Bextra Ups Heart Attack, Stroke Risk
But Maker of Painkiller Says Findings are "Unsubstantiated"
Nov. 10, 2004 (New Orleans) -- A leading heart researcher says the painkiller Bextra increases the risk of heart attacks and strokes and may pose a greater risk than Vioxx. But Bextra's manufacturer calls the new findings "unsubstantiated."
In October, the painkiller Vioxx was voluntarily pulled from the market because it was found to increase heart attack and stroke risk.
In a new study, Garret FitzGerald, MD, PharmD, of the University of Pennsylvania, says he looked at data of Bextra use in more than 2,000 heart bypass surgery patients and nearly 5,700 arthritis patients.
Among all the patients -- heart bypass surgery patients and arthritis patients -- FitzGerald says the risk for heart attacks and strokes was more than twice as high in those taking Bextra.
FitzGerald announced the results during a news conference at the American Heart Association's annual meeting.
FitzGerald says the finding should not be overstated, yet he was quoted in a news article in the New York Times as saying "The magnitude of the signal with Bextra is even higher than what we saw in Vioxx ...This is a time bomb waiting to go off." When WebMD asked if that quote was not itself an example of overstatement, FitzGerald said that it wasn't and offered this example of overstatement: "I could have said the bomb went off."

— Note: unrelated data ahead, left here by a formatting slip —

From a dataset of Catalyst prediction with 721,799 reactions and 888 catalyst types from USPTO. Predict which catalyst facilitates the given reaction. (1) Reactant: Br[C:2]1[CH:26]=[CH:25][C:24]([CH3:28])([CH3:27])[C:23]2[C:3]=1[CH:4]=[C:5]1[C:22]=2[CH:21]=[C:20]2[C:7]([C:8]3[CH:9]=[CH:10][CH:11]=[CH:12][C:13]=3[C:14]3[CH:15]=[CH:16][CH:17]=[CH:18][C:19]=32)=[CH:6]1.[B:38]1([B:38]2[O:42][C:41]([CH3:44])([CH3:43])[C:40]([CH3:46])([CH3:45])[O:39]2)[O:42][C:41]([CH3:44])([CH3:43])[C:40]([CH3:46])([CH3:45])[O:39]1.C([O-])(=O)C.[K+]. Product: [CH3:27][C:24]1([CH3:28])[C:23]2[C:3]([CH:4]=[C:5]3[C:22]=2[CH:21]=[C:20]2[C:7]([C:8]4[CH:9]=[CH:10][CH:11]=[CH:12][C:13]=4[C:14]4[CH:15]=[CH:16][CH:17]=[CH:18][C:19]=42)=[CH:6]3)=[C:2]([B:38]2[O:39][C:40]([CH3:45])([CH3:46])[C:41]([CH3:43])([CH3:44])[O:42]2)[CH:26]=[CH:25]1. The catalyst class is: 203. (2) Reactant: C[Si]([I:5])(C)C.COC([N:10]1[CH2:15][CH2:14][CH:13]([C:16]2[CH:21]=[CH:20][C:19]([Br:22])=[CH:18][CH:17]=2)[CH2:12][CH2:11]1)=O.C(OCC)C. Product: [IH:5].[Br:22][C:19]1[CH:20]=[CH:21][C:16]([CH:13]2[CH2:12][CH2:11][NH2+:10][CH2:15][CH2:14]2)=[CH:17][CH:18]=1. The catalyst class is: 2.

FitzGerald notes that his findings do not come from a placebo-controlled trial, which is the gold standard of medical evidence in which a drug is compared to a placebo. But FitzGerald says that in light of the Vioxx withdrawal "the landscape has changed, which adds weight to these findings."
Moreover, he says that his study suggests the problem is not with a single molecule found in a single drug like Vioxx, but rather a problem for the entire class of drugs that Vioxx and Bextra belong to, called Cox-2 inhibitors. One other Cox-2 inhibitor is available in the U.S. -- Celebrex. Bextra and Celebrex are made by Pfizer, a WebMD sponsor.
FitzGerald says he is not recommending that Cox-2 inhibitors be taken off the market but that he thinks patients with heart disease should be advised of the risk associated with the drugs.